You have a lot of control over your character. Not just in what types of weapons they carry and armor they wear (although of course, you have control over that), but also in the way they develop. When you level up, you are given points towards purchasing proficiencies, talents, and abilities. These can make your attacks stronger, your enemies' attacks weaker, enrich your healing abilities, and much more. You aren't able to just max out on everything, so you'll have to pick and choose which ones are right for your style of play.

CVG complains about the targeting and framerate (weirdly enough calling them "bugs"), but liked the co-op and awards it a 7.9/10.
Every game is better in co-op. Because nothing spices up a digital world like a jerk. A jerk who spoils the moment when the story gets too emotional. A jerk who scoffs up all the loot. A jerk who dances around your fainted body, refusing to cast a healing spell. AI? AI's just too... polite.

So it's no surprise Dungeon Siege III works best with pals. Alone it's a merry hack-and-slash; well written enough to hold one person's attention and rammed with juicy experimental loot (vampiric shotguns, anyone?).

Only the gormless AI companion holds you back, refusing to employ the awesome magics you so carefully levelled up for them.

Adding a local player to the battle injects the moronic aide with some smarts. They can snipe as you pummel the enemy or conjure flames to cauterise your wounds. Developer Obsidian's ability tree champions individual taste - focusing on adding perks to nine foundation moves - so it takes an individual to appreciate them. On the downside, this TV ain't big enough for the both of us, and the camera can struggle to frame two players at times.
GameRevolution too dislikes the choices Obsidian made about the multiplayer and wonders whether the game is worth its price tag, score is a B.
The backstory for Dungeon Siege III doesn't go far beyond the standard fare. Thirty years ago, the 10th Legion, the knightly protectors of the kingdom of Ehb, was accused of assassinating the king and was expunged by the mobs led by Jeyne Kassyndre. As one of the last remaining sons and daughters of the Legion, it is your charge to reclaim the Legion's honor and uncover the truth behind the conspiracy. While every line of text and exposition is technically adequate, it does not stretch enough past the trappings of cliché. The timeline of events and the various peoples and monsters living in their appropriate environments - the primitive jungle, the bustling city, or the everyday township - all fit in their respective holes.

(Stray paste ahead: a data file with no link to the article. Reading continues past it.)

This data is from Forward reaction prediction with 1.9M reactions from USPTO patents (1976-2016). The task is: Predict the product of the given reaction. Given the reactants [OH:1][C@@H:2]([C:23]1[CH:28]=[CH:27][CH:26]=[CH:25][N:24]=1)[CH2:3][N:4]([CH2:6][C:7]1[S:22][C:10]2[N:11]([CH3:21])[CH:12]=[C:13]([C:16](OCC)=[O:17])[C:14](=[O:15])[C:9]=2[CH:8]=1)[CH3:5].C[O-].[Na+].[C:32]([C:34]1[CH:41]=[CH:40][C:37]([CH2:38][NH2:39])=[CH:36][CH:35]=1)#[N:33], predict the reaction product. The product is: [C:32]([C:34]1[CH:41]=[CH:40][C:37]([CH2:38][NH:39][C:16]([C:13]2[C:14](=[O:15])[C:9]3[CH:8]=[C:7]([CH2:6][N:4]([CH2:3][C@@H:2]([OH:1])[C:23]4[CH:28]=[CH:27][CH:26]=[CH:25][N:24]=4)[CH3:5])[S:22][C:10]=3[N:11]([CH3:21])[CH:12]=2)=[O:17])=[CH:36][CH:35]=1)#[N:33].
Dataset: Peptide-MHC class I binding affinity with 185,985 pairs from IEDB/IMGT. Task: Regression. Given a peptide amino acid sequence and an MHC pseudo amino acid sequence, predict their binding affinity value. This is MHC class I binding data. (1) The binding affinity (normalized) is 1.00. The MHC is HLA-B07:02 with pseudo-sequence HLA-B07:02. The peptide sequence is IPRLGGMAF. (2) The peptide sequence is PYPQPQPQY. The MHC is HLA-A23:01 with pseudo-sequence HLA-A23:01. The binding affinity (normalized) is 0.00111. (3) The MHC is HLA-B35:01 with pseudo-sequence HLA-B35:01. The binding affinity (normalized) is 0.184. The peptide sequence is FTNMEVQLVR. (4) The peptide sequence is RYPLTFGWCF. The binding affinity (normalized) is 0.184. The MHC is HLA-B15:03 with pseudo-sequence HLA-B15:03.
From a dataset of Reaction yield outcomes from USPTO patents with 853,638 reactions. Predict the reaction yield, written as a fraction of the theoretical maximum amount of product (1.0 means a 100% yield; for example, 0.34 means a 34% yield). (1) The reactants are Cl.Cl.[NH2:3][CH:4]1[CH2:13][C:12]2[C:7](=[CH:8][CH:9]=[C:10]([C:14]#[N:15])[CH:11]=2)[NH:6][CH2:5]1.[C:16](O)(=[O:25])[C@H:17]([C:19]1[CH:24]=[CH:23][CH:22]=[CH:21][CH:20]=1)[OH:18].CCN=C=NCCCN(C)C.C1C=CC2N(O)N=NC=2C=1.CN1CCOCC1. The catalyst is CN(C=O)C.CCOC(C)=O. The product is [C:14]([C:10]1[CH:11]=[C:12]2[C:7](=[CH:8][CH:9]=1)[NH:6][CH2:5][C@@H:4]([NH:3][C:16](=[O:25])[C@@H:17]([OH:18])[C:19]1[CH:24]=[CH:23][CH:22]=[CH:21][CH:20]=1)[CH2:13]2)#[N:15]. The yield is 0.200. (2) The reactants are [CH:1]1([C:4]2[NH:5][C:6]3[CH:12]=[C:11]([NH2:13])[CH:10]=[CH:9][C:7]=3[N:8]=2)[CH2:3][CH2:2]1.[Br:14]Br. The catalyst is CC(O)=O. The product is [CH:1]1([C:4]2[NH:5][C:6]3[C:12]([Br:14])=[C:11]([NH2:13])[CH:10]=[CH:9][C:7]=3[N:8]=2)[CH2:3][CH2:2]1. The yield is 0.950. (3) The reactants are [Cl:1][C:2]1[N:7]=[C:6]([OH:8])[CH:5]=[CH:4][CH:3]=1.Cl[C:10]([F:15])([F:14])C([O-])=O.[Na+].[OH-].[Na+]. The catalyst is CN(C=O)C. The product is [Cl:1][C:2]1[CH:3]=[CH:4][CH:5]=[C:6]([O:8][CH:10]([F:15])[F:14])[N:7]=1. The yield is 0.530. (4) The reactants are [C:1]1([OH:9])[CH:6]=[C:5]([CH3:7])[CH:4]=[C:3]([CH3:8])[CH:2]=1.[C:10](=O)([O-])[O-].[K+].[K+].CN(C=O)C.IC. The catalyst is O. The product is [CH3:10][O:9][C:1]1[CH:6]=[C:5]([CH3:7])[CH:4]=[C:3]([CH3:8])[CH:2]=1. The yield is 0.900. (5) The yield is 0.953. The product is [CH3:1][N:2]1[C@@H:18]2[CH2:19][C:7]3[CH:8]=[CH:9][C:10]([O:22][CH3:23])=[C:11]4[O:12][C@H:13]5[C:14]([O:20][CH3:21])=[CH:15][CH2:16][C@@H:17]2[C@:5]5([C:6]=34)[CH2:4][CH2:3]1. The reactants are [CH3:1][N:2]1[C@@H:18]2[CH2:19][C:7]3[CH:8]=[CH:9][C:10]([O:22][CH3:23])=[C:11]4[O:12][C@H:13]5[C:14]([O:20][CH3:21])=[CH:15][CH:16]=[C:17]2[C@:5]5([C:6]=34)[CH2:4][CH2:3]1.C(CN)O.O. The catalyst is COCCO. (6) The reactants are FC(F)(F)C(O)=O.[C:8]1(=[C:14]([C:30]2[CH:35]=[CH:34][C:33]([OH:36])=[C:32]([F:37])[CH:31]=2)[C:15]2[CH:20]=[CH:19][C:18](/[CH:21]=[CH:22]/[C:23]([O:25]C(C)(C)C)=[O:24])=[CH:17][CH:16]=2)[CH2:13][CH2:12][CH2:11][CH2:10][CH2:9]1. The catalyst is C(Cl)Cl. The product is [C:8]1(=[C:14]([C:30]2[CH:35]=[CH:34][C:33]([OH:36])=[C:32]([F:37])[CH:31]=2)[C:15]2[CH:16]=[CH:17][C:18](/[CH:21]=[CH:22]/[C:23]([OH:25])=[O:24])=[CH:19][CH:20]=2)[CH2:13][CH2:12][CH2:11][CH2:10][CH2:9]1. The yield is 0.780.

This borderline creativity extends to the dialogue and the choice of words, which you may have already gathered by the awkward spellings of Ehb and Jeyne Kassyndre. Certainly, Dungeon Siege III is not the first fantasy universe to invent unusual proper nouns, but it's disheartening when the most original parts of the story rests on the pronunciations of the dakkenweyr, Vaclav, Lescanzi, and Rukkenvahl. Conversations employ the same radial system as Mass Effect's with the player allowed to ask various questions in no specific order, but except for the humorous responses of the guardians automatons in the city, answers are rarely interesting or have any personality.

It isn't from a lack of trying, though. Each of the four protagonists - the sword-wielding Lucas, the gun-toting Katarina, the fiery archon Anjali, and the logic-minded Reinhart - all make witty comments at times and choosing the right dialogue option can help you gain influence with them. Accomplishing certain feats earns your character Deeds that award permanent stat bonuses as well. But compared to the dialogue trees and the quest branching of Dragon Age: Origins, the attempt here is at best a passing grade. Up close, NPCs look like they belong in an early PS2 title and any conversation with more than one NPC feels like you're talking to a throng of quest-giving scarecrows whose heads and bodies are held by an invisible stick in the ground. It's just a case of a game rushing to keep up with modern video game storytelling.